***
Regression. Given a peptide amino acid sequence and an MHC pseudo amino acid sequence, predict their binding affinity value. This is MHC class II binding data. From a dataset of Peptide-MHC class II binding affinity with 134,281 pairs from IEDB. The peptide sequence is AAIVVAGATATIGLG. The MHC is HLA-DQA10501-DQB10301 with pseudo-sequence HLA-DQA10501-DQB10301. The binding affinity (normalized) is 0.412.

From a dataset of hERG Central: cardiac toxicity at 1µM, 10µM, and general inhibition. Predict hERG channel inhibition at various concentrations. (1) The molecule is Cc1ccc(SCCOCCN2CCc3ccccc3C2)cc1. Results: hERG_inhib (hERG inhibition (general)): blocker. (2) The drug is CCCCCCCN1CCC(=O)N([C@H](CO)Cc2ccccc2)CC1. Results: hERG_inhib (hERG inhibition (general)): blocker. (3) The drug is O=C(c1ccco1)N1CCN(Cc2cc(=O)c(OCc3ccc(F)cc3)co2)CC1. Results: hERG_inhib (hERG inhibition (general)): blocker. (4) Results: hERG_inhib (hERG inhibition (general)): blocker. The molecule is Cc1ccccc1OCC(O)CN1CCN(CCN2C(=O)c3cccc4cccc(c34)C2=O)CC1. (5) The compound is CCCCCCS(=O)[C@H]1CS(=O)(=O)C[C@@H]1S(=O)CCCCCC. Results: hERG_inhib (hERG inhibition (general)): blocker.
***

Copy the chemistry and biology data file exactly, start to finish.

Regression. Given a peptide amino acid sequence and an MHC pseudo amino acid sequence, predict their binding affinity value. This is MHC class II binding data. From a dataset of Peptide-MHC class II binding affinity with 134,281 pairs from IEDB. The peptide sequence is AAIVVAGATATIGLG. The MHC is HLA-DQA10501-DQB10301 with pseudo-sequence HLA-DQA10501-DQB10301. The binding affinity (normalized) is 0.412.

From a dataset of hERG Central: cardiac toxicity at 1µM, 10µM, and general inhibition. Predict hERG channel inhibition at various concentrations. (1) The molecule is Cc1ccc(SCCOCCN2CCc3ccccc3C2)cc1. Results: hERG_inhib (hERG inhibition (general)): blocker. (2) The drug is CCCCCCCN1CCC(=O)N([C@H](CO)Cc2ccccc2)CC1. Results: hERG_inhib (hERG inhibition (general)): blocker. (3) The drug is O=C(c1ccco1)N1CCN(Cc2cc(=O)c(OCc3ccc(F)cc3)co2)CC1. Results: hERG_inhib (hERG inhibition (general)): blocker. (4) Results: hERG_inhib (hERG inhibition (general)): blocker. The molecule is Cc1ccccc1OCC(O)CN1CCN(CCN2C(=O)c3cccc4cccc(c34)C2=O)CC1. (5) The compound is CCCCCCS(=O)[C@H]1CS(=O)(=O)C[C@@H]1S(=O)CCCCCC. Results: hERG_inhib (hERG inhibition (general)): blocker.